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IT Consulting Services > Microsoft Exchange Server

Microsoft Exchange Server is probably the most-widely deployed server application worldwide. It is much more than a messaging platform - it's a group collaboration system.

Infomax Solutions specializes in assessments, installations, upgrades, migrations and troubleshooting of Microsoft Exchange servers and topologies. Throughout Los Angeles, Southern California and worldwide, we've done a large number of Exchange 5.5-to Exchange 2000, Exchange 5.5-to Exchange 2003, and Exchange 2000-to-Exchange 2003 upgrades and migrations, including Front-End / Back-End topologies, RPC over HTTPS, SSL OWA, and Exchange ActiveSync.

Please do your organization a favor and INSIST that your Outlook Web Access (OWA) be implemented to be accessible via SSL only, as, without it, your usernames and passwords traversing the internet in clear-text.

Infomax Solutions also deploys every Microsoft Exchange Server installations with Anti-Virus, Anti-SPAM, and SMTP gateway solutions. Without a gateway solution integrated, Exchange server is highly vulnerable to relaying - whereby, spammers use your mail server to relay outgoing spam mails so as to cover their tracks (to the recipients, the spams appear as if they originated from your mail server and not the real spammers) and, thereafter, your mail server gets listed on various RBL black lists that are maintained throughout the internet.

Exchange 2003 introduces many useful new features. One of them is RPC over HTTPS. Prior to Exchange 2003's RPC over HTTPS, only way to connect remote Outlook (of users who may be traveling or working from home office) to the corporate Exchange server was thru VPN; or, if not using VPN, by drastically opening up the corporate firewall to allow LAN-like connection between remote Outlook and the corporate Exchange server, and thereby severely exposing the Exchange server to attacks. With RPC over HTTPS, which requires Exchange 2003, Outlook 2003 and Windows XP, remote Outlook can now connect to corporate Exchange server straight through the internet and without VPN. However, Infomax Solutions recommends RPC over HTTPS, rather than HTTP, by deploying SSL certificate.

With the proliferation of browser-enabled cell phones, Microsoft Windows Mobile-based devices, PDA, etc (such as HP iPaq PocketPC series, Dell Axim Handheld series, Palm Treo 650 Smartphone, etc), accessing corporate information on a server running Exchange Server 2003 has gotten much easier. Exchange ActiveSync is a data synchronization service that enables mobile users to gain access to their e-mail, calendar, and contacts over-the-air while off-site, and to retain access to this information while offline. Device synchronization can be set to occur on-demand, on a schedule, or when new items arrive. Coupled with Outlook Mobile Access (similar to Outlook Web Access) which uses mobile phone- or mobile device-based browsers, you can also gain access to your Tasks list and the Global Address List. The following mobile devices can be used with Exchange ActiveSync:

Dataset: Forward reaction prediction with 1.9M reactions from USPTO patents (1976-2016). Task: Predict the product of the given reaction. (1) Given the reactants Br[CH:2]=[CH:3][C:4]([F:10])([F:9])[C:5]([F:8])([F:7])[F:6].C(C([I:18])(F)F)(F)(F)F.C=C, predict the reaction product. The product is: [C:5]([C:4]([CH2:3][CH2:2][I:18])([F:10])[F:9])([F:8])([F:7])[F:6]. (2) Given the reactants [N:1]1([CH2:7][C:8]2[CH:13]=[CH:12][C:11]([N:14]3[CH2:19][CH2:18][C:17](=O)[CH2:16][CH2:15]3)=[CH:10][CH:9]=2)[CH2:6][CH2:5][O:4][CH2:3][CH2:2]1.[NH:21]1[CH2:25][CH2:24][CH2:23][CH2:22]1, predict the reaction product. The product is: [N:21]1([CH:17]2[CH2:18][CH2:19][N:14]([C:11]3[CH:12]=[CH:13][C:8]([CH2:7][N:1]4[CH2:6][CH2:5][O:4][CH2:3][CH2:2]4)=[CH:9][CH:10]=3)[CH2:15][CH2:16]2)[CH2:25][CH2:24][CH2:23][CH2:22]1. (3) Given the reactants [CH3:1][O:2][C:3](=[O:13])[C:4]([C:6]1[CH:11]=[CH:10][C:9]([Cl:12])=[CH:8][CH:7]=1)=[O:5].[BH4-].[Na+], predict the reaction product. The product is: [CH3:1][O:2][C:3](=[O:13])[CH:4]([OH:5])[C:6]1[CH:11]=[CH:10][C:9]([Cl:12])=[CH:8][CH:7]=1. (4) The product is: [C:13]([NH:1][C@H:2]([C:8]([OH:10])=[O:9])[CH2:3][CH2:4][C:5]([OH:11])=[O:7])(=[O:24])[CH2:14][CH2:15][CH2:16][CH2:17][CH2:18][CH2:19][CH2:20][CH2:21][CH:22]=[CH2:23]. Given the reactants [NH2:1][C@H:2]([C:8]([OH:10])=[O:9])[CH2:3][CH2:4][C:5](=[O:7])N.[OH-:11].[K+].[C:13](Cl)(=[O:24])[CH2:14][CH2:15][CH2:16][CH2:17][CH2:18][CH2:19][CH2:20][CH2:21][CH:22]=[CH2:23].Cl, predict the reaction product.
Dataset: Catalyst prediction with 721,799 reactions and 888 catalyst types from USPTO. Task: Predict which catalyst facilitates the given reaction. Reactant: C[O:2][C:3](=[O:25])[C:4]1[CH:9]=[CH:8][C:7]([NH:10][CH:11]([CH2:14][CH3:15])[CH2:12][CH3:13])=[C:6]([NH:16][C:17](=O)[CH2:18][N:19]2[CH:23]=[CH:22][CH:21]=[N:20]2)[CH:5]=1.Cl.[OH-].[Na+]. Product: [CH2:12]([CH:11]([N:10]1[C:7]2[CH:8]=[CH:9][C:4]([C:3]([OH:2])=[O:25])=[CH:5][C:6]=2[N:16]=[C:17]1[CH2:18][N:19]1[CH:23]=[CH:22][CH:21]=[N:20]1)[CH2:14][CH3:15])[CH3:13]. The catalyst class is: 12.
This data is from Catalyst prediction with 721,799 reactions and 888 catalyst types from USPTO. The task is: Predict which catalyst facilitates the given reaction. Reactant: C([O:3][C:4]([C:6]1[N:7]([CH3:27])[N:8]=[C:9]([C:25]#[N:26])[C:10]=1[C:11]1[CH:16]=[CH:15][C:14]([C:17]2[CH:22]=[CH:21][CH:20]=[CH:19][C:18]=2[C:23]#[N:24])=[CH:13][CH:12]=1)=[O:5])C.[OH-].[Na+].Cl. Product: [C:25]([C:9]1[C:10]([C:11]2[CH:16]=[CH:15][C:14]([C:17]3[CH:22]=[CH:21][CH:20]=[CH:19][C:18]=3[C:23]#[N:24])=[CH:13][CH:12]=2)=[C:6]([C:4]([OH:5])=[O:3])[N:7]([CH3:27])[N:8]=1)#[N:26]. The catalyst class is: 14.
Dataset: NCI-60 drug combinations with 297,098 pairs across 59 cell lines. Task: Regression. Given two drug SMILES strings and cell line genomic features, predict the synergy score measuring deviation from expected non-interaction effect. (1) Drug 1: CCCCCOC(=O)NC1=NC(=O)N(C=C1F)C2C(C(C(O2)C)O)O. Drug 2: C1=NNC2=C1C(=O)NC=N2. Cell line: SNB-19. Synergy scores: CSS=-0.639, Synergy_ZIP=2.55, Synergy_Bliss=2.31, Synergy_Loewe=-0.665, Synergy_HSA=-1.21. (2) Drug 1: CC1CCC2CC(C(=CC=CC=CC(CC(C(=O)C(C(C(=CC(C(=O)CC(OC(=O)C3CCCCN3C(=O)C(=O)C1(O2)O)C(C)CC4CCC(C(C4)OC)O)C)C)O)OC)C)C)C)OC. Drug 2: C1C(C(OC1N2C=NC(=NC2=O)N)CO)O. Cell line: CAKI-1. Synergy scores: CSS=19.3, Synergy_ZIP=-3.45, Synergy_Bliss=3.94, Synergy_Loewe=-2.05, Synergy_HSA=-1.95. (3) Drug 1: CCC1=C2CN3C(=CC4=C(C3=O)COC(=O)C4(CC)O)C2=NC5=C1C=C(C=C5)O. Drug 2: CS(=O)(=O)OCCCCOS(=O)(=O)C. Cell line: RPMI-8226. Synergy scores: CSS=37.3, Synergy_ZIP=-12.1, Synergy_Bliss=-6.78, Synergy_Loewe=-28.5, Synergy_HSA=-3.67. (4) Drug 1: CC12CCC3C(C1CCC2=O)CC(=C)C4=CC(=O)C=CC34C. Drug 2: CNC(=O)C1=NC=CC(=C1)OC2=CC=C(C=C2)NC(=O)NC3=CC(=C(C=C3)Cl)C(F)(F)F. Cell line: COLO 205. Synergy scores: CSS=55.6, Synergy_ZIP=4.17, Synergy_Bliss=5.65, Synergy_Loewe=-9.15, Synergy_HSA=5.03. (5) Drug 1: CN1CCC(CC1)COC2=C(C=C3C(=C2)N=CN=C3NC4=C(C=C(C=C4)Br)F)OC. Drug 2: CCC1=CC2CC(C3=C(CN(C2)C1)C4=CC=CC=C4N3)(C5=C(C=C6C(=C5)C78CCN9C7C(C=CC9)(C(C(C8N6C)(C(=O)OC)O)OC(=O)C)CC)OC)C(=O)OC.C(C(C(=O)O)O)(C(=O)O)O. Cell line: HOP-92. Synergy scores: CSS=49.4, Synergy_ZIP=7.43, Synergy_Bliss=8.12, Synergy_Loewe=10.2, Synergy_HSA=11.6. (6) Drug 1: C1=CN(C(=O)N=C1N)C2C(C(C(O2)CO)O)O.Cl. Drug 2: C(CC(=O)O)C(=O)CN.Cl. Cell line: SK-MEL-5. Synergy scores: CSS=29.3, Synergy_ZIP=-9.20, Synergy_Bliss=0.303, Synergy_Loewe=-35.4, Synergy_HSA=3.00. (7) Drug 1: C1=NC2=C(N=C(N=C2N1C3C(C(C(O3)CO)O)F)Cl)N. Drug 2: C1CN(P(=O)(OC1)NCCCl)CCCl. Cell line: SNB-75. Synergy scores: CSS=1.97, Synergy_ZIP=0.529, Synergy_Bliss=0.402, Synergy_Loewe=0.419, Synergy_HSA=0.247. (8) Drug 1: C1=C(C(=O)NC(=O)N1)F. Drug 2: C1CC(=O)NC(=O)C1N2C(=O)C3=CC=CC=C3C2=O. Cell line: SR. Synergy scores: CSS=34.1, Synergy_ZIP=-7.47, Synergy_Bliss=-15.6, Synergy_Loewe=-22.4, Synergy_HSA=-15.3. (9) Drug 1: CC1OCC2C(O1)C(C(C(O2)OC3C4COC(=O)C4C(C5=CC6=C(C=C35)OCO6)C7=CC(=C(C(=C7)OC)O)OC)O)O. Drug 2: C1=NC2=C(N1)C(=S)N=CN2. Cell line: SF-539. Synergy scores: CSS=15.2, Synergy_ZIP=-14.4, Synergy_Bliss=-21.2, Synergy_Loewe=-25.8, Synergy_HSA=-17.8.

•   phones running Windows Mobile 2002 or Windows Mobile 2003 software for Smartphones.
  •   windows Mobile-based devices using Windows Mobile 2002 or Windows Mobile 2003 software.
  •   other phones compatible with Exchange ActiveSync.

  •       Note: The Treo 650 Smartphone from palmOne uses built-in Exchange ActiveSync to provide wireless synchronization of e-mail and calendar between Exchange Server 2003 and the Treo 650.

    Exchange 2003 brings a new type of storage group called the Recovery Storage Group (RSG) that allows you to mount a copy of a mailbox store onto a production Exchange 2003 server. You can then recover data within the restored mailbox store while the current store is still running. Use of the RSG on a production server won't interfere with the network users as the RSG is logically isolated - i.e. users cannot log into it, and mail cannot be delivered to it. Unlike Exchange 5.5 and 2000, the main benefit of RSG is that you don't need a separate disaster recovery server in its own Active Directory forest to recover a single mailbox or single mailbox store. RSG can also be used to recover deleted mailboxes that are tombstoned in the Exchange database, such as mailboxes for users who are no longer with the company, so that the orphaned mailbox is reconnected the to a new or another user.

    Great news for organizations who are hitting the 16 GB Exchange database size limit. Service Pack 2 for Exchange Server 2003, which is due for a release late this year, will raise the Exchange database size limit to 75 GB. Many organizations have found out the hard way that, once a Standard version of Exchange server reaches the 16 GB size, the Exchange server will come to a screeching halt. The only recourse is to start deleting or archiving off large amounts of e-mail or to upgrade to the Enterprise version of Exchange, which is a very expensive fare. Microsoft has been listening to feedbacks from its customerbase and SP2 for Exchange Server 2003 will substantially raise that database size limit.

    For further information and to stay up to date with the latest on Exchange Server, please visit Microsoft Exchange Server page

    Contact us.  Infomax Solutions and its consultants are ready to deliver Exchange enterprise messaging solutions.